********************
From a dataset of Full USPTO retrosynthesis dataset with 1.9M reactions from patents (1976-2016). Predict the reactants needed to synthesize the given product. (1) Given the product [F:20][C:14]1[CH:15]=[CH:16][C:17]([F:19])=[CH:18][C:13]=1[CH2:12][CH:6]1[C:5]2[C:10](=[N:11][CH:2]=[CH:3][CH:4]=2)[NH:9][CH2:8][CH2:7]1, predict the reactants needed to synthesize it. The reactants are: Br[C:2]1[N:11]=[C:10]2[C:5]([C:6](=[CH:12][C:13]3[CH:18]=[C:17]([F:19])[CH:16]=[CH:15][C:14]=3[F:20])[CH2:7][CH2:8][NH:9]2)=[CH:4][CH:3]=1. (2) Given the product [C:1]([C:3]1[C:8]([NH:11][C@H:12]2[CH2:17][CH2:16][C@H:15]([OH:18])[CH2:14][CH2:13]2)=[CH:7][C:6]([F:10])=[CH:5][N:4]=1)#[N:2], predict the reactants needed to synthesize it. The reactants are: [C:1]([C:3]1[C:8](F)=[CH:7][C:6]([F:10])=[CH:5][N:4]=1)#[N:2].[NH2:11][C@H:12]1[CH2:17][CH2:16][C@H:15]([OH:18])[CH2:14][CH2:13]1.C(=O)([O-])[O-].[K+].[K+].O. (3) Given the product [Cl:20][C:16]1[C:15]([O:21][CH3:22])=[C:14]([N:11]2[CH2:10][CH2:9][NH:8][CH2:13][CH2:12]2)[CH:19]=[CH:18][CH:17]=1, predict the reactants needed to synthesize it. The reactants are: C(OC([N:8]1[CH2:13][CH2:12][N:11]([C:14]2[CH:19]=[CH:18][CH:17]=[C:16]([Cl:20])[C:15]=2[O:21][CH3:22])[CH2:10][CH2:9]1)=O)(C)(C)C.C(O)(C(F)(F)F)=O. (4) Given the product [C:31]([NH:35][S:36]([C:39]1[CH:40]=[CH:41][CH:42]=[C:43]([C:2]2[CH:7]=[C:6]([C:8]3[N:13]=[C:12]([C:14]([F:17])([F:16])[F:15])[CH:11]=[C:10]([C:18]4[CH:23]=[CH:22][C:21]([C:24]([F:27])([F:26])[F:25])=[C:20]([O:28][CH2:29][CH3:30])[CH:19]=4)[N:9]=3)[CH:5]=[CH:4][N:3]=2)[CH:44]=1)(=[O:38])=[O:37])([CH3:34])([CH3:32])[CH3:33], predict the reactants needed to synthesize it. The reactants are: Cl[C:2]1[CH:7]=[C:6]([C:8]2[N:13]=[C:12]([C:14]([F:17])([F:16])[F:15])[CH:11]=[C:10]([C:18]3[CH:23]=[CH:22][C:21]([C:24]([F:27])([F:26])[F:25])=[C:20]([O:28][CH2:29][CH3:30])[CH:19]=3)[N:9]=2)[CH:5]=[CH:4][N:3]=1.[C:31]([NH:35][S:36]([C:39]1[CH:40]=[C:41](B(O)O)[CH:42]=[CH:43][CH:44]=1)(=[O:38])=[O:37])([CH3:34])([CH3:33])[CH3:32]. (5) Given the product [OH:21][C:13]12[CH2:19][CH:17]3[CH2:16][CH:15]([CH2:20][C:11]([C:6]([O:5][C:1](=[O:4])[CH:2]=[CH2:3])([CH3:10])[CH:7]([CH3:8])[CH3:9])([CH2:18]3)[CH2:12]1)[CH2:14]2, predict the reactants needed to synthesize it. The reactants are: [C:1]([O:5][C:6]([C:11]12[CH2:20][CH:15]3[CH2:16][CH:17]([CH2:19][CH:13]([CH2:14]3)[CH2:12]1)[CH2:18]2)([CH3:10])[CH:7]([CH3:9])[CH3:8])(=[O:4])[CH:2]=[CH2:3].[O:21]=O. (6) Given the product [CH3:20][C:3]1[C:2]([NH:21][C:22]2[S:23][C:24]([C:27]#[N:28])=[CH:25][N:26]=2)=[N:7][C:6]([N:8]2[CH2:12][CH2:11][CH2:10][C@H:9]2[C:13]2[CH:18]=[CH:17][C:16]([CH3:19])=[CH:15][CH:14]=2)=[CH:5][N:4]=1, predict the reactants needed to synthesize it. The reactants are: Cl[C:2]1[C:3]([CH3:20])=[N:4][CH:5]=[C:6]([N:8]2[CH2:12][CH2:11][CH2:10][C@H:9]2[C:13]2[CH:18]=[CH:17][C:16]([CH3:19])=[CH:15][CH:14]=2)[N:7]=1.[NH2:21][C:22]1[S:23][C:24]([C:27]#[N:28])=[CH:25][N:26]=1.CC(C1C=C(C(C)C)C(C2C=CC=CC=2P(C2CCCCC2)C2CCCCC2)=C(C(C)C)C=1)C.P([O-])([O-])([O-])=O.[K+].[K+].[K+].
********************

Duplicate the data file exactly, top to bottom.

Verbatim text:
From a dataset of Full USPTO retrosynthesis dataset with 1.9M reactions from patents (1976-2016). Predict the reactants needed to synthesize the given product. (1) Given the product [F:20][C:14]1[CH:15]=[CH:16][C:17]([F:19])=[CH:18][C:13]=1[CH2:12][CH:6]1[C:5]2[C:10](=[N:11][CH:2]=[CH:3][CH:4]=2)[NH:9][CH2:8][CH2:7]1, predict the reactants needed to synthesize it. The reactants are: Br[C:2]1[N:11]=[C:10]2[C:5]([C:6](=[CH:12][C:13]3[CH:18]=[C:17]([F:19])[CH:16]=[CH:15][C:14]=3[F:20])[CH2:7][CH2:8][NH:9]2)=[CH:4][CH:3]=1. (2) Given the product [C:1]([C:3]1[C:8]([NH:11][C@H:12]2[CH2:17][CH2:16][C@H:15]([OH:18])[CH2:14][CH2:13]2)=[CH:7][C:6]([F:10])=[CH:5][N:4]=1)#[N:2], predict the reactants needed to synthesize it. The reactants are: [C:1]([C:3]1[C:8](F)=[CH:7][C:6]([F:10])=[CH:5][N:4]=1)#[N:2].[NH2:11][C@H:12]1[CH2:17][CH2:16][C@H:15]([OH:18])[CH2:14][CH2:13]1.C(=O)([O-])[O-].[K+].[K+].O. (3) Given the product [Cl:20][C:16]1[C:15]([O:21][CH3:22])=[C:14]([N:11]2[CH2:10][CH2:9][NH:8][CH2:13][CH2:12]2)[CH:19]=[CH:18][CH:17]=1, predict the reactants needed to synthesize it. The reactants are: C(OC([N:8]1[CH2:13][CH2:12][N:11]([C:14]2[CH:19]=[CH:18][CH:17]=[C:16]([Cl:20])[C:15]=2[O:21][CH3:22])[CH2:10][CH2:9]1)=O)(C)(C)C.C(O)(C(F)(F)F)=O. (4) Given the product [C:31]([NH:35][S:36]([C:39]1[CH:40]=[CH:41][CH:42]=[C:43]([C:2]2[CH:7]=[C:6]([C:8]3[N:13]=[C:12]([C:14]([F:17])([F:16])[F:15])[CH:11]=[C:10]([C:18]4[CH:23]=[CH:22][C:21]([C:24]([F:27])([F:26])[F:25])=[C:20]([O:28][CH2:29][CH3:30])[CH:19]=4)[N:9]=3)[CH:5]=[CH:4][N:3]=2)[CH:44]=1)(=[O:38])=[O:37])([CH3:34])([CH3:32])[CH3:33], predict the reactants needed to synthesize it. The reactants are: Cl[C:2]1[CH:7]=[C:6]([C:8]2[N:13]=[C:12]([C:14]([F:17])([F:16])[F:15])[CH:11]=[C:10]([C:18]3[CH:23]=[CH:22][C:21]([C:24]([F:27])([F:26])[F:25])=[C:20]([O:28][CH2:29][CH3:30])[CH:19]=3)[N:9]=2)[CH:5]=[CH:4][N:3]=1.[C:31]([NH:35][S:36]([C:39]1[CH:40]=[C:41](B(O)O)[CH:42]=[CH:43][CH:44]=1)(=[O:38])=[O:37])([CH3:34])([CH3:33])[CH3:32]. (5) Given the product [OH:21][C:13]12[CH2:19][CH:17]3[CH2:16][CH:15]([CH2:20][C:11]([C:6]([O:5][C:1](=[O:4])[CH:2]=[CH2:3])([CH3:10])[CH:7]([CH3:8])[CH3:9])([CH2:18]3)[CH2:12]1)[CH2:14]2, predict the reactants needed to synthesize it. The reactants are: [C:1]([O:5][C:6]([C:11]12[CH2:20][CH:15]3[CH2:16][CH:17]([CH2:19][CH:13]([CH2:14]3)[CH2:12]1)[CH2:18]2)([CH3:10])[CH:7]([CH3:9])[CH3:8])(=[O:4])[CH:2]=[CH2:3].[O:21]=O. (6) Given the product [CH3:20][C:3]1[C:2]([NH:21][C:22]2[S:23][C:24]([C:27]#[N:28])=[CH:25][N:26]=2)=[N:7][C:6]([N:8]2[CH2:12][CH2:11][CH2:10][C@H:9]2[C:13]2[CH:18]=[CH:17][C:16]([CH3:19])=[CH:15][CH:14]=2)=[CH:5][N:4]=1, predict the reactants needed to synthesize it. The reactants are: Cl[C:2]1[C:3]([CH3:20])=[N:4][CH:5]=[C:6]([N:8]2[CH2:12][CH2:11][CH2:10][C@H:9]2[C:13]2[CH:18]=[CH:17][C:16]([CH3:19])=[CH:15][CH:14]=2)[N:7]=1.[NH2:21][C:22]1[S:23][C:24]([C:27]#[N:28])=[CH:25][N:26]=1.CC(C1C=C(C(C)C)C(C2C=CC=CC=2P(C2CCCCC2)C2CCCCC2)=C(C(C)C)C=1)C.P([O-])([O-])([O-])=O.[K+].[K+].[K+].